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Decathlon’s recent growth has been rapid. To continue to grow and compete globally in the highly demanding retail and eCommerce sector, Decathlon needs to ensure its warehouses are underpinned by an automation solution that delivers in terms of cost, reliability, efficiency, flexibility and – crucially – scalability. Decathlon began its cooperation with Geek+ in China – where a highly competitive labor market makes hiring and retaining team members one of the biggest challenges for many local businesses. It was the challenge of finding enough teammates that initially made Decathlon decide to initiate a search for a radical new automation solution.
Technology has played a part in the evolution of the retail landscape. The rise of ecommerce has commoditised once-speciality products, whilst other categories have been driven into a war waged on price and convenience. It has driven many new productivity changes too. Increasingly, budgets are being squeezed by the tough P&Ls whilst your customers – both stores and shoppers – demand high standards and more stringent SLAs. So, now the hidden heroes that are responsible for keeping the supply chain turning must find their way through the challenges and continually optimise the operation.
The Fourth Industrial Revolution – or Industry 4.0 – is well under way, and it’s bringing about fundamental changes in many sectors. The “Fourth Industrial Revolution” refers to the concept that there have been four identifiable industrial revolutions in history. Read this white paper to learn more about the material handling in the factory of the future.
The coronavirus outbreak has brought the entire world economy to a virtual standstill for a while. Most countries’ governments have ordered a lockdown and arranged for a halt to business activities in all sectors of the economy except those which were considered “essential”, such as food and medicine. This is a situation that had never happened before on a global scale, and it is still ongoing as this report is being produced. Grocery and pharmaceutical stores have been the only shops open on a typical high street anywhere in the world. Read this white paper to learn more about the new era of supply chain after Covid-19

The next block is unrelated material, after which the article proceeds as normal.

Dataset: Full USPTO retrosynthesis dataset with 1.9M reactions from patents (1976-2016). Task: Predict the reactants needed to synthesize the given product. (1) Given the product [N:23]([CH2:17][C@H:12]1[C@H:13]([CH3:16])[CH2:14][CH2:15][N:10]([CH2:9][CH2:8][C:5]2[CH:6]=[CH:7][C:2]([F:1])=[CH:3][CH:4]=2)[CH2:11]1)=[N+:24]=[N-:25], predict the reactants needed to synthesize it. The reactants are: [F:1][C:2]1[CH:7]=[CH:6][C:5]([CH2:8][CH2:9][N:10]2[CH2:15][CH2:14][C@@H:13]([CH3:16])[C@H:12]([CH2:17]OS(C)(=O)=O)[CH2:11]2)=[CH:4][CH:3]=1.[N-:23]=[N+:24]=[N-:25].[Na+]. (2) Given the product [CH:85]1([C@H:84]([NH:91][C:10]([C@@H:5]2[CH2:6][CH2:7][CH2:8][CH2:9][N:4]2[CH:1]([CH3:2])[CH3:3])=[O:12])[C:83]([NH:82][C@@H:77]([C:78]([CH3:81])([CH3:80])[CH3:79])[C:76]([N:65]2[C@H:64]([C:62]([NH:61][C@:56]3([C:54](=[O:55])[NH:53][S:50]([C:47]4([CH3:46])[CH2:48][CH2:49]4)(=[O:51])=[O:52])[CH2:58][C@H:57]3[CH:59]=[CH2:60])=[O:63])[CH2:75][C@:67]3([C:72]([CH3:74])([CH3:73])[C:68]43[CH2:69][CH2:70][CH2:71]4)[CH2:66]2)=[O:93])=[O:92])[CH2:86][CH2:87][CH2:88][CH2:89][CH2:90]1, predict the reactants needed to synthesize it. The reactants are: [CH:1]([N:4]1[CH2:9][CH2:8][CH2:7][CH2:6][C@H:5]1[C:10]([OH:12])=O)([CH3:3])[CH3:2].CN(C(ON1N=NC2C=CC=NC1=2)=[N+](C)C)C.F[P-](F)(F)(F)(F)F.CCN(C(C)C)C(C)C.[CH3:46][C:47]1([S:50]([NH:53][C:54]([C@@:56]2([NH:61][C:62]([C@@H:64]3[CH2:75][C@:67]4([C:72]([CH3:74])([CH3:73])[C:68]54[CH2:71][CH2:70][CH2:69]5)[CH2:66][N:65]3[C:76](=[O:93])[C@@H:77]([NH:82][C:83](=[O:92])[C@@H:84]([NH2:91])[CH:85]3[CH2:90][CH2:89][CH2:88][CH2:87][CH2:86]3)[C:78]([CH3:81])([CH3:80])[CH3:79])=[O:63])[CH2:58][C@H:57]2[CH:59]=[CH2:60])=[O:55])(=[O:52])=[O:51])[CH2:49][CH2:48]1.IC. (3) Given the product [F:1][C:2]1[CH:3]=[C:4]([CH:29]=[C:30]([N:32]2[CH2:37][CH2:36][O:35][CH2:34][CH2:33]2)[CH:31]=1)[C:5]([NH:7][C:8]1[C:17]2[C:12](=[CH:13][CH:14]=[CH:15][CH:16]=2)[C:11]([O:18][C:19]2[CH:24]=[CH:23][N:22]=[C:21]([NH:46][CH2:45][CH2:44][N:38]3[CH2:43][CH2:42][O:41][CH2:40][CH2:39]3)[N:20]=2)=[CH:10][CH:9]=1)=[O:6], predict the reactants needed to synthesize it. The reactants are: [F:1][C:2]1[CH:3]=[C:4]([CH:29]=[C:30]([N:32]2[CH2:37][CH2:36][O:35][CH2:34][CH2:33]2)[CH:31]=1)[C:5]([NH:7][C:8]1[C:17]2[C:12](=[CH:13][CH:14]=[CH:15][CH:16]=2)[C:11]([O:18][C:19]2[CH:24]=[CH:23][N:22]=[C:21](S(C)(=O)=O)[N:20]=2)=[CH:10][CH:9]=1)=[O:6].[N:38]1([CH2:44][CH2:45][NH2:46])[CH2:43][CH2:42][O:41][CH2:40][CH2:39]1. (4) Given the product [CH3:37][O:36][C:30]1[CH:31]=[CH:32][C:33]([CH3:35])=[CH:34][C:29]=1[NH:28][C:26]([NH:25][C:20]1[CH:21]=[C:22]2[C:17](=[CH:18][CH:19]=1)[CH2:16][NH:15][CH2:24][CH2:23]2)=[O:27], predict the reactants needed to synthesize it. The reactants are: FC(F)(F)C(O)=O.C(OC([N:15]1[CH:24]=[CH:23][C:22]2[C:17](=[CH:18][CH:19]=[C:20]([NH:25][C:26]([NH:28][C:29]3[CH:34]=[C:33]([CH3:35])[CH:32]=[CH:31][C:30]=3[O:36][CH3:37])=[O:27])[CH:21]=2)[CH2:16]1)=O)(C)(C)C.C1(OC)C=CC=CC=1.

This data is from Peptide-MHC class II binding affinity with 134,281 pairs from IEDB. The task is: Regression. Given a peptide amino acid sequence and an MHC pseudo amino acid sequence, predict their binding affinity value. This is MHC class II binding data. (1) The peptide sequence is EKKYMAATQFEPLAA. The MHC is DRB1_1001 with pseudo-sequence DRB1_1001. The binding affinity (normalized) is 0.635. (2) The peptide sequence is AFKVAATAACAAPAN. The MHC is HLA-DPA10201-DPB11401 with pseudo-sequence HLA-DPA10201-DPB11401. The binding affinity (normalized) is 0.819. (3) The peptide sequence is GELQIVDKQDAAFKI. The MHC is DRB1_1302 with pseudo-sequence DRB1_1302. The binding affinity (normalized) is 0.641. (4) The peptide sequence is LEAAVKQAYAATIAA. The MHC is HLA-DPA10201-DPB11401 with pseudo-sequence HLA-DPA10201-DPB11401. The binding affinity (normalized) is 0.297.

It's 2021, and robotics have been used by innovators more than ever, especially when it comes to solving employment and safety problems brought about by the coronavirus pandemic. However, as more businesses look to implement more complex or novel robots into their current work practices and manufacturing processes, they're finding that the robotics safety landscape is complex and difficult to navigate. Our e-book aims to create a comprehensive foundation of the specific standards governing the manufacture, integration, and use of robotics, outlined by country and/or region.
Pleora helps to lower costs, automate manual processes, and improve efficiencies for global brands in the consumer goods, pharmaceutical, life sciences, packaging, and transportation markets, and provides a unique hybrid approach with a “no code” software and hardware platform for AI development and deployment.
This document explains how to interface the Vision Research S990 to the BitFlow Cyton-CXP frame grabber. The S990 is very high speed camera running 4K x 2k at 1000 FPS. This data rate exceeds the speed of a single frame grabber so the camera has 16 outputs and requires four Cyton-CXP4 frame grabbers. The camera will, however run with two or even one frame grabber, with a proportional reduction in the maximum frame rate.
While collaborative robots (cobots) are emerging as key participants in the workplace it is imperative to remember that having humans and robots working in close proximity is not without its challenges, safety being paramount among them. This paper will focus on cobots and the safety requirements for their applications, with a focus on key standards and regulations such as ISO/TS 15066 and ANSI/RIA R15.06.